For millennia, humans have looked upon suffering or evil in the world and asked this question. If God is perfect, then how come our world isn’t perfect? Why is there evil and pain in this world? Did God make a mistake(s) in creating an imperfect world? Does God still make mistakes? Our Catholic teaching answers a resounding “no” to these questions.
Various teachings from the ancient creeds, the early Church fathers, and the Catechism state the following:
“God is the fullness of Being and of all perfection … In God, power, essence, will, intellect, wisdom, and justice are all identical… God is master of the world and of its history. But the ways of his providence are often unknown to us…”
When we ponder the suffering present in this world, we return to the mystery of free will and the realization that we – humans – have to take responsibility for what we do that hurts one another. As the catechism states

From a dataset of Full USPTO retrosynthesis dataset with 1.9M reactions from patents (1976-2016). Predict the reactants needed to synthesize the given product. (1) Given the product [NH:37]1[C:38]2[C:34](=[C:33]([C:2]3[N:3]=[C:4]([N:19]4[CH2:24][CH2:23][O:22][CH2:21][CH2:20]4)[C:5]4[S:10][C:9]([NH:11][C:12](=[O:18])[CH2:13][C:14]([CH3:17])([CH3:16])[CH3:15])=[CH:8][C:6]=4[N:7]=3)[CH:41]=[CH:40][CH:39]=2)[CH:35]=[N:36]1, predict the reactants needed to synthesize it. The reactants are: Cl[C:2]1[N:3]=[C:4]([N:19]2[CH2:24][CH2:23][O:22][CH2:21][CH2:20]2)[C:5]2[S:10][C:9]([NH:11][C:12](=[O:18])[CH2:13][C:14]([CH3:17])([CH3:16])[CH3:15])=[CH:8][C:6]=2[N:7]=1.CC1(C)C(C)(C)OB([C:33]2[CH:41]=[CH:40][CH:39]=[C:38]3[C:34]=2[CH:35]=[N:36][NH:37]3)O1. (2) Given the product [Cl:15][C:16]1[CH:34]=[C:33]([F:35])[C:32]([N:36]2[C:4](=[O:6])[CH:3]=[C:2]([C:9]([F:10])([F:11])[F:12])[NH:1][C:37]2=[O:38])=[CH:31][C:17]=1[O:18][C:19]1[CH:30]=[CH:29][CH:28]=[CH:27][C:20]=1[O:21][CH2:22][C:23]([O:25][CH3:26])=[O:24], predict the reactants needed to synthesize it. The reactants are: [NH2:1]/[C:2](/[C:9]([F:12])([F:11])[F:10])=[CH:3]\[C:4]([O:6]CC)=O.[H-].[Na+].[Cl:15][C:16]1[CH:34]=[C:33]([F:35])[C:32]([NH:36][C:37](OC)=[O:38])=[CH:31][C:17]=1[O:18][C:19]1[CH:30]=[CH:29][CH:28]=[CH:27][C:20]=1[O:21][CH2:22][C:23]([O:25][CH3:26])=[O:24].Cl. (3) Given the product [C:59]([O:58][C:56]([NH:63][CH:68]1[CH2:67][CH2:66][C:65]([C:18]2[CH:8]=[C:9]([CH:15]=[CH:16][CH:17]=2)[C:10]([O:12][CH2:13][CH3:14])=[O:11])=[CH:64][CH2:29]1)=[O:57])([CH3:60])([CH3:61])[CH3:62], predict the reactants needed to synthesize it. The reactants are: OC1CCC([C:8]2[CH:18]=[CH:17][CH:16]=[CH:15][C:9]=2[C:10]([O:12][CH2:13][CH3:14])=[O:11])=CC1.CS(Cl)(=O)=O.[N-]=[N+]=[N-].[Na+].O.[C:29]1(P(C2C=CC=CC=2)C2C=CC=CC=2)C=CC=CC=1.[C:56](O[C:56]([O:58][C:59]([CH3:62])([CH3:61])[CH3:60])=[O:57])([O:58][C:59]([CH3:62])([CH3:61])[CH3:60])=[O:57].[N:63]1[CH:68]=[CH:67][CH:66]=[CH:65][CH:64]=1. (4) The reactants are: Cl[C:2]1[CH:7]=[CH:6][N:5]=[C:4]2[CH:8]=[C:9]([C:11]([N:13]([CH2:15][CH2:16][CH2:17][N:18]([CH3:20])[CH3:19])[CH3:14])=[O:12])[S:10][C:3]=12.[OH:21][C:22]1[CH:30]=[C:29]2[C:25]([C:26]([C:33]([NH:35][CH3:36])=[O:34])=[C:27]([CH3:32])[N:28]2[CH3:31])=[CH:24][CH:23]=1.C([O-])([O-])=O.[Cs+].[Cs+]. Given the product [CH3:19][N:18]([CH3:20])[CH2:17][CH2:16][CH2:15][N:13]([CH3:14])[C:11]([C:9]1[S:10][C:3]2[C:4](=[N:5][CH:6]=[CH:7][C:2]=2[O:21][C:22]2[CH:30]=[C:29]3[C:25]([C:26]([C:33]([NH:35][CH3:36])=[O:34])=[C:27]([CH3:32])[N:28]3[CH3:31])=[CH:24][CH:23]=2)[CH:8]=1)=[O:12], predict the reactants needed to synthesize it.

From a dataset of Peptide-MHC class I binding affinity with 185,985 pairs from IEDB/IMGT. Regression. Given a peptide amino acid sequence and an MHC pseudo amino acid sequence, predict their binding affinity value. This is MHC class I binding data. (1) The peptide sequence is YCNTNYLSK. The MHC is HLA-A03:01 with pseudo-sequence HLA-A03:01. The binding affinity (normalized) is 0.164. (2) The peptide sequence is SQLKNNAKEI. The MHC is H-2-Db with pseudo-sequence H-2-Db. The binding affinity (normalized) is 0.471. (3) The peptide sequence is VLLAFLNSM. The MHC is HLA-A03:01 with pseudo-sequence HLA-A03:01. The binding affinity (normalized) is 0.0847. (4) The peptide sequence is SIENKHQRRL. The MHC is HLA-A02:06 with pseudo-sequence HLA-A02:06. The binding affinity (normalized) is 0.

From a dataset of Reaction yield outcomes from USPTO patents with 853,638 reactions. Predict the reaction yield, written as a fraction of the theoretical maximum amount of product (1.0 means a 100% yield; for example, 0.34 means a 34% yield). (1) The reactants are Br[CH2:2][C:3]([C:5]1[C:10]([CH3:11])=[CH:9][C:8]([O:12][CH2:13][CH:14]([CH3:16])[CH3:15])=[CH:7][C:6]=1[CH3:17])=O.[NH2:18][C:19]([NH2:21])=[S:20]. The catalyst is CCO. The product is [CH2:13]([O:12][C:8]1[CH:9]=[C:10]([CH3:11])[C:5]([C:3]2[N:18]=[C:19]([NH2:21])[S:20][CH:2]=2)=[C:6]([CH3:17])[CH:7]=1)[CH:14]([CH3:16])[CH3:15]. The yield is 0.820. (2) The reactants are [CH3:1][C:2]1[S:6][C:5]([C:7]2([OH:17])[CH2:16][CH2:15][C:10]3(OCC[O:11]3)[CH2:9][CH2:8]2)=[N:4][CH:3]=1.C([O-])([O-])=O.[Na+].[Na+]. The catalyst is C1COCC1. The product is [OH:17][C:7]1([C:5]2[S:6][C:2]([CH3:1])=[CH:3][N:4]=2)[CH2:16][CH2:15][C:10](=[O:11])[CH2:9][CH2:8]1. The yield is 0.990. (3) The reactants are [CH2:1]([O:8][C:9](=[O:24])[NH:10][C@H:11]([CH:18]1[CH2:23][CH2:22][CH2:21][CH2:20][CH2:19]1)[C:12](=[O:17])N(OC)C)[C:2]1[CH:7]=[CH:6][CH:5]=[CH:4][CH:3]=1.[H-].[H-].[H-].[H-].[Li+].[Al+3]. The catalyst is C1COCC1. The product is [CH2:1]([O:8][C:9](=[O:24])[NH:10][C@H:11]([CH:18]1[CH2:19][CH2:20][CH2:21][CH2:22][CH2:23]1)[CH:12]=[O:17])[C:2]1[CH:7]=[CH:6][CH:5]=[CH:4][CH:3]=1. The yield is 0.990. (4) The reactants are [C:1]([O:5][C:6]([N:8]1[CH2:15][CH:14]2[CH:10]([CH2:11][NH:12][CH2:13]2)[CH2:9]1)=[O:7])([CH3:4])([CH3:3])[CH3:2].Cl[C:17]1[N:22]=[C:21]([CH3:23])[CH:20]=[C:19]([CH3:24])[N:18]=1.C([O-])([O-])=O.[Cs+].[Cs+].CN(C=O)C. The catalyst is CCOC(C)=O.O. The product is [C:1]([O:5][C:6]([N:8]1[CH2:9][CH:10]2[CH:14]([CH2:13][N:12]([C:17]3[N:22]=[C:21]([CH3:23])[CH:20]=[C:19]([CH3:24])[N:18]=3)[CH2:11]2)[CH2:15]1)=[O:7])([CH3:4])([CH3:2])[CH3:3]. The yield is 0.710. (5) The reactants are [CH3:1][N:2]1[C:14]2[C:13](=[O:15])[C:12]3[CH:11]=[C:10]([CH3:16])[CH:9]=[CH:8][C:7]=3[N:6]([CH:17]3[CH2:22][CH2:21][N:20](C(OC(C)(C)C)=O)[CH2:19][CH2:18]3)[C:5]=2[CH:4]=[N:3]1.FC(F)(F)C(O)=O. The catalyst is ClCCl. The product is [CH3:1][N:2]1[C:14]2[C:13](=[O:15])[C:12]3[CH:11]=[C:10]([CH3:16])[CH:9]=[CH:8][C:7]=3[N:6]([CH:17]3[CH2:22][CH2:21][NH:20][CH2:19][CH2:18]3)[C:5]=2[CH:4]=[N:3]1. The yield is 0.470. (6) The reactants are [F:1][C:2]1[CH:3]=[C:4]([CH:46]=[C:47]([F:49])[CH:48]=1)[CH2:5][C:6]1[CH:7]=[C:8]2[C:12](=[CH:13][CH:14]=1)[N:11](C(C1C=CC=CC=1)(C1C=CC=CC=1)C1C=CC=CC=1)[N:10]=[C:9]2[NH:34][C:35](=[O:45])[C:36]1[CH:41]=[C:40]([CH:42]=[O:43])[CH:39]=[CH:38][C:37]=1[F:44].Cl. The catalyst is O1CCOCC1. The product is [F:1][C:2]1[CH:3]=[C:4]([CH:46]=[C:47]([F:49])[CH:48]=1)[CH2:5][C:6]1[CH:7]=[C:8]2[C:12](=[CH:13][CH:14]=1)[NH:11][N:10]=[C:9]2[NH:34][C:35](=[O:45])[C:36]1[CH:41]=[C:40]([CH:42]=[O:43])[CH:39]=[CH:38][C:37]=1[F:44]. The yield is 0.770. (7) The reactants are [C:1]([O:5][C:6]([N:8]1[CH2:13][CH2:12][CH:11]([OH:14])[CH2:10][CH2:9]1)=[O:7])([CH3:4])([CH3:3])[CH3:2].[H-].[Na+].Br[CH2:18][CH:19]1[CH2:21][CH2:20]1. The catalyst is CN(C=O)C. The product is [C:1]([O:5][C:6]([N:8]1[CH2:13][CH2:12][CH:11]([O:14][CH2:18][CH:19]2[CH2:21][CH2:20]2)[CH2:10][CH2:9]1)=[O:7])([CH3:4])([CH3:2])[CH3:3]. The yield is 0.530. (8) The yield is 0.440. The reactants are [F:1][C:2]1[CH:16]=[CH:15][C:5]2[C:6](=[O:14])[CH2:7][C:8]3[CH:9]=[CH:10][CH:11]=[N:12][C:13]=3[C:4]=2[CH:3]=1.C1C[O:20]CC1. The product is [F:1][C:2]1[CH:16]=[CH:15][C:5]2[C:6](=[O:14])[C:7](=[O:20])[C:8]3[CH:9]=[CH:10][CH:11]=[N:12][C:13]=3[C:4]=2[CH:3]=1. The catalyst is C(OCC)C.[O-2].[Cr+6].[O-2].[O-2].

“God is in no way, directly or indirectly, the cause of moral evil. He permits it, however, because he respects the freedom of his creatures, and mysteriously, knows how to derive good from it.”
As an example here, consider Jesus’ crucifixion. One might reasonably ask if God made a mistake in sending his only Son to this earth – an act that ended with Jesus being mocked, tortured, and brutally killed. But the Church would have us shift the question because we believe in God’s ultimate perfection. Looked at this way, we can see that God is able to write straight with crooked lines. Human sin, not a mistake on God’s part, led to Jesus’ death, and still God was able to bring new life out of death. “God in his almighty providence can bring a good from the consequences of an evil … caused by his creatures.” (CCC 312) It is not God who makes the mistakes, it is us, imperfect humans still journeying toward perfection in an imperfect world.